Goldstein MP Zoe Daniel on the natural disaster that put climate change on her radar

“I’ve been through floods in northern New South Wales, Thailand and elsewhere in Southeast Asia; seen the melting permafrost in the Arctic and the animals and people struggling to survive as the environment changes beneath their feet; reported on the aftermath of cyclones in the Pacific, hurricanes in the United States, bushfires in Australia and California,” she told parliament.

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Her new job, she said, would be to hold the government accountable for “significantly improved climate policy and targets”, saying the proposed target of cutting emissions by 43% by 2030 must be enshrined in the law as a “floor, not a ceiling”. .

“We need to have clear mechanisms in place to hold all of us – each one of us – accountable to achieving net zero by 2050, if not before. 2040 is not a moment too soon,” she said.

Wearing the colors of purple and white suffragettes, Daniel drew inspiration from the example of Vida Goldstein – one of the first women in the Western world to run for parliament when she contested the 1903 federal election – and after whom the electorate bears the name.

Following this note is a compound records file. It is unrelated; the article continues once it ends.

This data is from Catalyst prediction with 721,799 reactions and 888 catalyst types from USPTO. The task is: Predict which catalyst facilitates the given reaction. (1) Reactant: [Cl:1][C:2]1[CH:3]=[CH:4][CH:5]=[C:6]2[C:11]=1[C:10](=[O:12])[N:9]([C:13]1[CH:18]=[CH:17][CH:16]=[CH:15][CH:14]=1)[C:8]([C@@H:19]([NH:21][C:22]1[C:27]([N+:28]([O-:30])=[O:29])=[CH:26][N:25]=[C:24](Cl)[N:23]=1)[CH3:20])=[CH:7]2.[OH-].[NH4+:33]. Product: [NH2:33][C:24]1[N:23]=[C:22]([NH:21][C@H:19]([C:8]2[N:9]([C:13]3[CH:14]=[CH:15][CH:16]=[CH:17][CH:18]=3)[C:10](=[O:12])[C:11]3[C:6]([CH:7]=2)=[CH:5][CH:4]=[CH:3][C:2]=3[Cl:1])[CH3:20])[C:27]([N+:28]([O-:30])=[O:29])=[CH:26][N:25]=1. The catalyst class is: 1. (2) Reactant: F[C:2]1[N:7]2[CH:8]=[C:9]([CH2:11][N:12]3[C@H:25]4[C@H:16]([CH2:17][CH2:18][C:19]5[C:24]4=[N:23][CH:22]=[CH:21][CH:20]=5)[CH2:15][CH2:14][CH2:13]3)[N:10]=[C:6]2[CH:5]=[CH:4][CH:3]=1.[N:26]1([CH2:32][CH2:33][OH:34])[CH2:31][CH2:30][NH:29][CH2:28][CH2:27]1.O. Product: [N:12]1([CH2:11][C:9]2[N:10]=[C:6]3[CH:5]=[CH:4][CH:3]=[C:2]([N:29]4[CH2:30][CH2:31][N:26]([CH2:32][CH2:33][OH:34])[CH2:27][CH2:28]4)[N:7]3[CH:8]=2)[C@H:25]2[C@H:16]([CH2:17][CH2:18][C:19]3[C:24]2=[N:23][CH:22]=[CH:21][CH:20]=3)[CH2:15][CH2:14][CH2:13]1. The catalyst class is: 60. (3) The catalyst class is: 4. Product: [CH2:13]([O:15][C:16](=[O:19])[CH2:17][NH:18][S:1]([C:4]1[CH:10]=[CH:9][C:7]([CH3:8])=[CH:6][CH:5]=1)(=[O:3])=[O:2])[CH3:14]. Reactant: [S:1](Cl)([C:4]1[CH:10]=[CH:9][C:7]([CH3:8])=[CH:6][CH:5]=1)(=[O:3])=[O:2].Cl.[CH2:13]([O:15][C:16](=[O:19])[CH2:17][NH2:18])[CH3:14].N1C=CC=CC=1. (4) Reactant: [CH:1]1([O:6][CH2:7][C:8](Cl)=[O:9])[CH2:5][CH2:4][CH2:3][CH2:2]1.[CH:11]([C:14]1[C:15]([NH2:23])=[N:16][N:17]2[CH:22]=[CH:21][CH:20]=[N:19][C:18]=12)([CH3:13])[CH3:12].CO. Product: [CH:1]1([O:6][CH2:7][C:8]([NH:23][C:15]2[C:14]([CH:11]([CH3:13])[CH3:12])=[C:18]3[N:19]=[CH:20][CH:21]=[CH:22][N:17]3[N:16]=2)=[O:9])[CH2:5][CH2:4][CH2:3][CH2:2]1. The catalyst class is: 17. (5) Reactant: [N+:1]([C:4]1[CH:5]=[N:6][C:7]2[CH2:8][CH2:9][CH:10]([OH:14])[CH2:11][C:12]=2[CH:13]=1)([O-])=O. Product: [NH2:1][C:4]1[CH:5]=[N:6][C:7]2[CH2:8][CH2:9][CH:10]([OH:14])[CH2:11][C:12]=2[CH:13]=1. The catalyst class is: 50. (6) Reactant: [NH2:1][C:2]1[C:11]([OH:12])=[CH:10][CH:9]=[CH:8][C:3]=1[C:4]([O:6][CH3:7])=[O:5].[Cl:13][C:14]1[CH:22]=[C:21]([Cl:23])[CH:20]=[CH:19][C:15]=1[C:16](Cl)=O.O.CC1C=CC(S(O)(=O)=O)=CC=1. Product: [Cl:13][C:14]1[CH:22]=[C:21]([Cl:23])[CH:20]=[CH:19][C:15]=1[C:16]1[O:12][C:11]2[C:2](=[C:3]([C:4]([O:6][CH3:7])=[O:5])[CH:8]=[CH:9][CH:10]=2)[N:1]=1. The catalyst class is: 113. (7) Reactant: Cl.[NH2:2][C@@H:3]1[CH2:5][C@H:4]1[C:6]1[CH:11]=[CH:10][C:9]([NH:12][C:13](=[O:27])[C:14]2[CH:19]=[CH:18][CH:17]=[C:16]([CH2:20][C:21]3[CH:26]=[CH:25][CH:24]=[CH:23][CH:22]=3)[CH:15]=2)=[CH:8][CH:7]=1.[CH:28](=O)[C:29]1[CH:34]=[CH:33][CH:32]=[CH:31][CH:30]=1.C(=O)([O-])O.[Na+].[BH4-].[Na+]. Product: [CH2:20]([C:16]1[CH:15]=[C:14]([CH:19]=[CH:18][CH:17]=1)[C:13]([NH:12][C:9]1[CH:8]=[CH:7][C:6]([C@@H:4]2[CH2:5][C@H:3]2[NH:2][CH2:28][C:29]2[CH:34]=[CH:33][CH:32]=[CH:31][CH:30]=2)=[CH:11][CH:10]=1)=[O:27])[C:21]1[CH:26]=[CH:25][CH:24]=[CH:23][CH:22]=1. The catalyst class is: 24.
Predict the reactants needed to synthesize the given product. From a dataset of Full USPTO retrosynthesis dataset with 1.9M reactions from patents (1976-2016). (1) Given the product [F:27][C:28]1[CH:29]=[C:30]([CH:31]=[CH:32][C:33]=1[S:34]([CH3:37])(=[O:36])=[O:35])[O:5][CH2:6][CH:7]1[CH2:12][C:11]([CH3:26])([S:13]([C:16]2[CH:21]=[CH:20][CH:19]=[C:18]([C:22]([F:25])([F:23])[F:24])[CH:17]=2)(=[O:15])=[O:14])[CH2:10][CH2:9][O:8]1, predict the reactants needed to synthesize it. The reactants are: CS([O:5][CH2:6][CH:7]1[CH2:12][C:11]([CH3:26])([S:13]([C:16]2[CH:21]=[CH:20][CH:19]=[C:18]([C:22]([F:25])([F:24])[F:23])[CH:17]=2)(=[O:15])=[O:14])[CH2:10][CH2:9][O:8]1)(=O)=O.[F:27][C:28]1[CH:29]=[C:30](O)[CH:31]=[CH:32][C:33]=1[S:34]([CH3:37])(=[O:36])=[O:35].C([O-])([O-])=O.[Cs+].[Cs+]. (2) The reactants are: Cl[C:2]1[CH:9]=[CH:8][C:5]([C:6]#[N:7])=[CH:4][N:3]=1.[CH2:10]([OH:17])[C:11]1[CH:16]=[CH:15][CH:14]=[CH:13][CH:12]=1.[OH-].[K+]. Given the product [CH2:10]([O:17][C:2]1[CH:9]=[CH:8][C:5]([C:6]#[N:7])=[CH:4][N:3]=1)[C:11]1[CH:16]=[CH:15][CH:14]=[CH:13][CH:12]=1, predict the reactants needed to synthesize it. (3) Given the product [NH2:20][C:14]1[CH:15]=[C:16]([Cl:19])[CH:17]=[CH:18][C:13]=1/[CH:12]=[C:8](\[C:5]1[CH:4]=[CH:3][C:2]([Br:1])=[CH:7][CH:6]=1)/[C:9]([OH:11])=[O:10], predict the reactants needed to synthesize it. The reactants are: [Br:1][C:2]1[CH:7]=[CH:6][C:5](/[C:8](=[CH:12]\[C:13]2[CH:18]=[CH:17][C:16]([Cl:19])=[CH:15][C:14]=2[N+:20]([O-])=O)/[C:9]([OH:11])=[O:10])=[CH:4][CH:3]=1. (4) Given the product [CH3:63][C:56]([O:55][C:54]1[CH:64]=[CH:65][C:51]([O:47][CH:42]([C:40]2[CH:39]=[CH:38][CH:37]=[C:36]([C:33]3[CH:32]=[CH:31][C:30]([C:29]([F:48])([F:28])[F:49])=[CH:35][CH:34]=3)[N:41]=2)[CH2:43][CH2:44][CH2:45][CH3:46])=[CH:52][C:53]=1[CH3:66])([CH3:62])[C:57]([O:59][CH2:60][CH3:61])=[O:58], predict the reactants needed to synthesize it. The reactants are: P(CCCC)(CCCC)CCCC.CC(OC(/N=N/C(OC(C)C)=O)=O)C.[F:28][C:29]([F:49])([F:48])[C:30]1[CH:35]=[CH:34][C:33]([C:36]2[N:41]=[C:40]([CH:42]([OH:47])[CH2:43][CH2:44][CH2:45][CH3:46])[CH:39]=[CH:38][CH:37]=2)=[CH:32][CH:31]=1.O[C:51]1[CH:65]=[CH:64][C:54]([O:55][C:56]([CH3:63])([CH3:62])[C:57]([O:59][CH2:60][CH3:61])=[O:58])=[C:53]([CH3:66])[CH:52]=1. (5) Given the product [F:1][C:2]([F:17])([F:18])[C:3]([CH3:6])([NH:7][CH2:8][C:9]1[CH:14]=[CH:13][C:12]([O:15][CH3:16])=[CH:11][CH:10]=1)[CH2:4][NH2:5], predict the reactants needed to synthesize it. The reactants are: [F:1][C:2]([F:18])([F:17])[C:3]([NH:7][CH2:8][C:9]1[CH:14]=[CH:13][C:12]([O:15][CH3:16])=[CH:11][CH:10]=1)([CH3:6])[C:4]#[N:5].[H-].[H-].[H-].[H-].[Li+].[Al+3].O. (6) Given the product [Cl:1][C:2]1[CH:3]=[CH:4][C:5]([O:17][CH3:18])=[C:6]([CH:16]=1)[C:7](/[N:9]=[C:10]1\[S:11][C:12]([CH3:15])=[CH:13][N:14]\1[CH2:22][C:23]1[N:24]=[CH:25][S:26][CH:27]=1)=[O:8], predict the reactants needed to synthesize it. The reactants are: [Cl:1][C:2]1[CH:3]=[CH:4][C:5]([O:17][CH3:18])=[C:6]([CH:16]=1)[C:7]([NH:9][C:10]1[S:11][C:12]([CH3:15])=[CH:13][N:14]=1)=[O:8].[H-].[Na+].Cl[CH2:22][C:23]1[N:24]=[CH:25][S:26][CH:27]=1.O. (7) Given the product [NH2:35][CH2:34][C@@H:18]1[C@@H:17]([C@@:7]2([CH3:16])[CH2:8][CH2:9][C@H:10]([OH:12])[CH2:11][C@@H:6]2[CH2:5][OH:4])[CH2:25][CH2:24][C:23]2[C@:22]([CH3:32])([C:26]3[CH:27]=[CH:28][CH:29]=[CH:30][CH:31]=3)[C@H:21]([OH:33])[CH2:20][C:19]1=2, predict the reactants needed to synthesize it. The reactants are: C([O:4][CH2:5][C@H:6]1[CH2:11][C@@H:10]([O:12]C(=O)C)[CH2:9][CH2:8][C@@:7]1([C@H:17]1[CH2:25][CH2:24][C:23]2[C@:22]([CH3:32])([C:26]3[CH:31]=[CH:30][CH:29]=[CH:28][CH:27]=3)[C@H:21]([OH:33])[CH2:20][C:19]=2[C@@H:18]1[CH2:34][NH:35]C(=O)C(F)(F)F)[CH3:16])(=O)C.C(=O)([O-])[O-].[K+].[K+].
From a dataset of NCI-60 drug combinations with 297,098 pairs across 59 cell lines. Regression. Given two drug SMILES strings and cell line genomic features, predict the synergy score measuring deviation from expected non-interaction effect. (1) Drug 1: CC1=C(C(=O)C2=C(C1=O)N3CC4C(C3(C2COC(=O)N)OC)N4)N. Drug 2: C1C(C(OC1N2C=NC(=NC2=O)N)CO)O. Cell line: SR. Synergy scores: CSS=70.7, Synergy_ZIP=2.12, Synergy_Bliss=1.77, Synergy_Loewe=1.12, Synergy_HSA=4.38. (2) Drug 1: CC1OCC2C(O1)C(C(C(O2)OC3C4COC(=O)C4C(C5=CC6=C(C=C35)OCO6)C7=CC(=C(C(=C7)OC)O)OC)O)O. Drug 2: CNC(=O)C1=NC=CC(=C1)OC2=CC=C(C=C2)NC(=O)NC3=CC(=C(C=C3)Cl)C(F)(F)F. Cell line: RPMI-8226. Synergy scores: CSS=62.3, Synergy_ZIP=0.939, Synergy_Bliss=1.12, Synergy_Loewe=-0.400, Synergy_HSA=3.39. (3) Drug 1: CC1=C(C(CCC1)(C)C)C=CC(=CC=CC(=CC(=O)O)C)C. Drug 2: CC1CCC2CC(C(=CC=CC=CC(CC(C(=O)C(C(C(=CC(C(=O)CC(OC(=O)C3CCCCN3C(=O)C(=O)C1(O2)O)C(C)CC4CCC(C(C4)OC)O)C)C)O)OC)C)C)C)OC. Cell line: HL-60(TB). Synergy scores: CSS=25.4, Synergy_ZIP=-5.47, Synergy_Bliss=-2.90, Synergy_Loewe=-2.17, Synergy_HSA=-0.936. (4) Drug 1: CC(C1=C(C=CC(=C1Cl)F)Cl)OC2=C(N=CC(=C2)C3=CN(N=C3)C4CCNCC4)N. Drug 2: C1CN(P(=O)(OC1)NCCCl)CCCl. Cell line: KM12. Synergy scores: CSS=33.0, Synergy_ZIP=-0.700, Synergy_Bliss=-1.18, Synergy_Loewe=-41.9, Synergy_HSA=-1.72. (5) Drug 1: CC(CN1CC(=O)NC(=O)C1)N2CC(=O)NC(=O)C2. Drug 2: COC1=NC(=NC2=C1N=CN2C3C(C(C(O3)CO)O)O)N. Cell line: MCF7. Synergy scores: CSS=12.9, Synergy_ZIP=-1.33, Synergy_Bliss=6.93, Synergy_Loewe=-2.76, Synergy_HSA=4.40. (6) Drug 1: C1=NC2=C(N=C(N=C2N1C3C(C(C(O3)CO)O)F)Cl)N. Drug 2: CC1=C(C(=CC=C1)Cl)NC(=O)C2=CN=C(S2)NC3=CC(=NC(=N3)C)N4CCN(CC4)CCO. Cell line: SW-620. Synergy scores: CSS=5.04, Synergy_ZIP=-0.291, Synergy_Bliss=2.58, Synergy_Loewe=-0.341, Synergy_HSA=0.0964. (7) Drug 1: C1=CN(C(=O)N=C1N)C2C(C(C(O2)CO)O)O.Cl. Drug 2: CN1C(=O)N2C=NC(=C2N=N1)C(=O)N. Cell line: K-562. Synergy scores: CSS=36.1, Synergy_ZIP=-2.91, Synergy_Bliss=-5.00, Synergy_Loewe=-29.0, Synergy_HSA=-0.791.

“Vida was a peace advocate, activist, politician and, as owner and editor of female spheree, journalist, like me,” she said.

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Like her, Daniel said, Goldstein had also rejected party politics, telling voters of the last century “I’m asking you to vote for me because I’m not a member of a political party” and describing party government as “a totally outdated system”. ”.

Goldstein failed in her ambition to enter parliament, making five failed attempts, but more than a century later a record number of women will sit in the House of Representatives.

“In this 47th legislature, women represent approximately 40%, the highest proportion ever recorded. This includes 19 MPs for the first time. I am one, as a new member of Goldstein, on behalf of Vida,” Daniel said.